The Washington Post reports that FISA Court judges will soon convene to address the legality of President Bush’s domestic spying program.
The story contains an important point that strikes at the heart of the Bush administration’s case that the spying program benefited our national security. According to several FISA judges quoted by the Post, there are serious concerns that “legally suspect information” acquired through warrantless surveillance was used to obtain FISA warrants, potentially rendering the warrants illegitimate.
Two intelligence sources familiar with the plan said Kollar-Kotelly expects top-ranking officials from the National Security Agency and the Justice Department to outline the classified program to the members.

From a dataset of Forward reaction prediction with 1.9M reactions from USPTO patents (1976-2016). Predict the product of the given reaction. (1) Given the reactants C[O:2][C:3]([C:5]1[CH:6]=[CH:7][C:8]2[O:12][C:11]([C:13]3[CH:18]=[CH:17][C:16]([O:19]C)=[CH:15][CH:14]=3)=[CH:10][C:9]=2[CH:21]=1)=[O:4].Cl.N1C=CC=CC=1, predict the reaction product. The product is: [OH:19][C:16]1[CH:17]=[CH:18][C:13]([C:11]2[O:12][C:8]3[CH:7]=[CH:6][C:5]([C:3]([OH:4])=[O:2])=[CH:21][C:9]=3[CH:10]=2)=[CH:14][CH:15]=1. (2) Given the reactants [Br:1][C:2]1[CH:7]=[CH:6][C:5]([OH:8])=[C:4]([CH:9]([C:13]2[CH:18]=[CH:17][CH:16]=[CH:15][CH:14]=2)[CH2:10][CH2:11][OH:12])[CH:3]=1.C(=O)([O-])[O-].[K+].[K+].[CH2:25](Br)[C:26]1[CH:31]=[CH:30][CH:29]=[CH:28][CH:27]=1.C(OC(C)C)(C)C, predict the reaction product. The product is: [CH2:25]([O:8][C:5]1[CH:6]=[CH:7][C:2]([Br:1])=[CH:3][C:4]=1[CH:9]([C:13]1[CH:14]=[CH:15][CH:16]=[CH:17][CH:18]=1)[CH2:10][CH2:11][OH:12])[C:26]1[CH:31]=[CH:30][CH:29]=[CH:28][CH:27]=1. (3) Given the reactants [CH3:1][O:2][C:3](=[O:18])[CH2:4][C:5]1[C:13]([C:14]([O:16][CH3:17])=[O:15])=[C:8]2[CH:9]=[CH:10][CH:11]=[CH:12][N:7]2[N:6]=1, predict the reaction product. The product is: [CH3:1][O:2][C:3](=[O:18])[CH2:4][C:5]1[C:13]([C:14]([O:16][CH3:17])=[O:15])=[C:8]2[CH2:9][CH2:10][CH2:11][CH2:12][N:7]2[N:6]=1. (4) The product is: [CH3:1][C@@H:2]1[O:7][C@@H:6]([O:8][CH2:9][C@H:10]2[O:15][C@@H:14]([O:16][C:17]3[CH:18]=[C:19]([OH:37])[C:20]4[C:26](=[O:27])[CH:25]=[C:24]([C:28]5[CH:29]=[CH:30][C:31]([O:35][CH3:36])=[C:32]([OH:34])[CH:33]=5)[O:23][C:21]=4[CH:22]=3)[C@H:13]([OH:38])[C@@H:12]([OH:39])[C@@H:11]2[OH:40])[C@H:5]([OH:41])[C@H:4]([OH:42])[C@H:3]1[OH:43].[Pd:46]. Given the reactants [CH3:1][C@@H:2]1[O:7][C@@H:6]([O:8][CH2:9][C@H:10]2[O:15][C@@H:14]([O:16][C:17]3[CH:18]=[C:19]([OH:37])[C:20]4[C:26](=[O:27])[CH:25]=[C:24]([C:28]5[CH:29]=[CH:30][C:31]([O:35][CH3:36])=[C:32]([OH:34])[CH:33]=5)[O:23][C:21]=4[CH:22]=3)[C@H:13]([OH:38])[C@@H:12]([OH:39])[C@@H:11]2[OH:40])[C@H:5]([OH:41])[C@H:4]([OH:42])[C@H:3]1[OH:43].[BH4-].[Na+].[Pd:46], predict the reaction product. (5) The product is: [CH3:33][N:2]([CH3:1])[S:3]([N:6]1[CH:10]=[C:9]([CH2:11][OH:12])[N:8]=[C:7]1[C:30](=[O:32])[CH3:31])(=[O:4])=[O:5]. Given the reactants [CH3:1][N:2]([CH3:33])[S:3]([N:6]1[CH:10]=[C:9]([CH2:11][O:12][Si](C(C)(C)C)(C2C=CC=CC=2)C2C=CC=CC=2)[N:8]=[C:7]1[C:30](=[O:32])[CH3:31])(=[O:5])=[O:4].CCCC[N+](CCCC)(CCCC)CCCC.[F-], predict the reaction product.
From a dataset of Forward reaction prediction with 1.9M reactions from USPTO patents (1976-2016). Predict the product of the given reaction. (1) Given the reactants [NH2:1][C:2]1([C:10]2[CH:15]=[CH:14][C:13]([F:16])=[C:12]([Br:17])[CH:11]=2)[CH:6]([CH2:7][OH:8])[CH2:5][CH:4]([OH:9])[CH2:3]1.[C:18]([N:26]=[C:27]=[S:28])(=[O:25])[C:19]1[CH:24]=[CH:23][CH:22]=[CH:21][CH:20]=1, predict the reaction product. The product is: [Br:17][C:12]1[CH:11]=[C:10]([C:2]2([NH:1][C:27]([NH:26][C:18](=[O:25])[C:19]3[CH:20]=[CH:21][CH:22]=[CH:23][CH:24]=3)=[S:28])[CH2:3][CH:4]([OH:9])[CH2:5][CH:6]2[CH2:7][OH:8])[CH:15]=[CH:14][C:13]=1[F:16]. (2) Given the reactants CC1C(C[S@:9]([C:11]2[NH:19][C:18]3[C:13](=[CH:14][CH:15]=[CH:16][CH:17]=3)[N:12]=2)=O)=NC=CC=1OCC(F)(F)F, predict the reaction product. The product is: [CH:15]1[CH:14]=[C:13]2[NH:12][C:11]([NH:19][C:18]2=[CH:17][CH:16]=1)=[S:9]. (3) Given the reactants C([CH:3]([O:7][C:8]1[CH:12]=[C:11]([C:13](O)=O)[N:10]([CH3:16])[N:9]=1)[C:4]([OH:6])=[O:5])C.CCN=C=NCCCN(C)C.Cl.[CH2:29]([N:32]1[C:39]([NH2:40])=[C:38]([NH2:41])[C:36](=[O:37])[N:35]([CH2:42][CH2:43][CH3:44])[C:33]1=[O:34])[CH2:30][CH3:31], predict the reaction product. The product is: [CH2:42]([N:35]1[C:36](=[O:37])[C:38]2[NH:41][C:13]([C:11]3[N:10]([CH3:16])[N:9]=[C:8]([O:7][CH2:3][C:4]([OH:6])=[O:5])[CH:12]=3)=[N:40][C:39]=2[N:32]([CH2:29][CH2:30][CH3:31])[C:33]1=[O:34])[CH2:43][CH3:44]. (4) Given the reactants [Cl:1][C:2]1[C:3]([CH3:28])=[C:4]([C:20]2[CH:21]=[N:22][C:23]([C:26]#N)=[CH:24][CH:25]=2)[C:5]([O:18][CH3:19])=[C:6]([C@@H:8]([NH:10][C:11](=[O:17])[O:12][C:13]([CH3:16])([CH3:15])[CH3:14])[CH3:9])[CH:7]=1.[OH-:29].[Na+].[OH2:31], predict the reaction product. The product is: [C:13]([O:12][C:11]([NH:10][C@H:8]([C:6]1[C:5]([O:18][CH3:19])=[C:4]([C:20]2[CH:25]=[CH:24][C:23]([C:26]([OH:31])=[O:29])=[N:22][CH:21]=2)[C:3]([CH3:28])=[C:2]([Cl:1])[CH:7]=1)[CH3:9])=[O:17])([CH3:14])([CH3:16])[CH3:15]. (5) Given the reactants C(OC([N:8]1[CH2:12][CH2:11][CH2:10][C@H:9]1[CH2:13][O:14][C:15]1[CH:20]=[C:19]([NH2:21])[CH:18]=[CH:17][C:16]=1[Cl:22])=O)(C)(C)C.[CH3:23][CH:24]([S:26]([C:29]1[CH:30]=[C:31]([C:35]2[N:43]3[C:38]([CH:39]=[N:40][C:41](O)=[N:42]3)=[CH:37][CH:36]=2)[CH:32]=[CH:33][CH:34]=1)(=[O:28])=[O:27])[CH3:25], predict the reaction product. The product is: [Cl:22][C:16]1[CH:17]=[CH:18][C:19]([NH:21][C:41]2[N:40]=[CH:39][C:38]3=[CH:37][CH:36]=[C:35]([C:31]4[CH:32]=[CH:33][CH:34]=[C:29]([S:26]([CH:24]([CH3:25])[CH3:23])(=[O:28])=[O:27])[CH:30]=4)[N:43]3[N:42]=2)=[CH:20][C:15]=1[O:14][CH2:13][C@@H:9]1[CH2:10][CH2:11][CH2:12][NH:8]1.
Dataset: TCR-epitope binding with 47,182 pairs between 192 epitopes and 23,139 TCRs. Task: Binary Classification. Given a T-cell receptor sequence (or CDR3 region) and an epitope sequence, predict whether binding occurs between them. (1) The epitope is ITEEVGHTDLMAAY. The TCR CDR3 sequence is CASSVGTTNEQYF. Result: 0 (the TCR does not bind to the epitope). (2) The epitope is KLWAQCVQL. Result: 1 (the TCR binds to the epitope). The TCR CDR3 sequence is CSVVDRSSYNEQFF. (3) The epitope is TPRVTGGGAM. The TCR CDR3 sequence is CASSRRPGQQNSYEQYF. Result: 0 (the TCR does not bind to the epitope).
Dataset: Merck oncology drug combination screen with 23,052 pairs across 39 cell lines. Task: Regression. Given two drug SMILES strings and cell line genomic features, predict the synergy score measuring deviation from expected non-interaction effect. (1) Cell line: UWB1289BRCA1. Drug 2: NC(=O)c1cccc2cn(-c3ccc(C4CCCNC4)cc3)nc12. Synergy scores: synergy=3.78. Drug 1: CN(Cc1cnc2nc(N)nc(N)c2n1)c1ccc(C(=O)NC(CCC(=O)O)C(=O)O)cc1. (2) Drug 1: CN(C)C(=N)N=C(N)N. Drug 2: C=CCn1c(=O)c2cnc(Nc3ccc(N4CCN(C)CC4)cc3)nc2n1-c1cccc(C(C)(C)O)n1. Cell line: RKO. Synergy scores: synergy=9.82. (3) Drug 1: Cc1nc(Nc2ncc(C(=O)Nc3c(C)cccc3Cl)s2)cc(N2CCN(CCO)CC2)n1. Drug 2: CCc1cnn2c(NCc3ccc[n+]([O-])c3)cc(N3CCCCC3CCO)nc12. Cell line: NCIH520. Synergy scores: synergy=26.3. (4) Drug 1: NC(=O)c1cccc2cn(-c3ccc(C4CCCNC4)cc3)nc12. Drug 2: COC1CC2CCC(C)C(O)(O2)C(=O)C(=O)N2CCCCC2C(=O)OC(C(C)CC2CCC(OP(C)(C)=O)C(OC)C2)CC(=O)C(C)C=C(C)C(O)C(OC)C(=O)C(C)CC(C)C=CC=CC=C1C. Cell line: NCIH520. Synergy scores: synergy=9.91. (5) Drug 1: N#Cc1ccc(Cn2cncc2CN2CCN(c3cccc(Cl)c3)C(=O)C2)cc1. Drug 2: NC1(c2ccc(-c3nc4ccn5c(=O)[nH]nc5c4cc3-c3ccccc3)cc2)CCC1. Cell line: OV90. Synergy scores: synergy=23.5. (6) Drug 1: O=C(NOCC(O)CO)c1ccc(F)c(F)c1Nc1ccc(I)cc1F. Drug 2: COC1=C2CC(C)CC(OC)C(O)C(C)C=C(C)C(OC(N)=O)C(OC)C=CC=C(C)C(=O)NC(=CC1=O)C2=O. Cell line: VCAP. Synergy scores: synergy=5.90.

The judges could, depending on their level of satisfaction with the answers, demand that the Justice Department produce proof that previous wiretaps were not tainted, according to government officials knowledgeable about the FISA court. Warrants obtained through secret surveillance could be thrown into question. One judge, speaking on the condition of anonymity, also said members could suggest disbanding the court in light of the president’s suggestion that he has the power to bypass the court.
This possibility is entirely the fault of President Bush and his senior officials. They knew precisely what the rules were, they broke them, and as a result, they have jeopardized countless legitimate anti-terrorism investigations.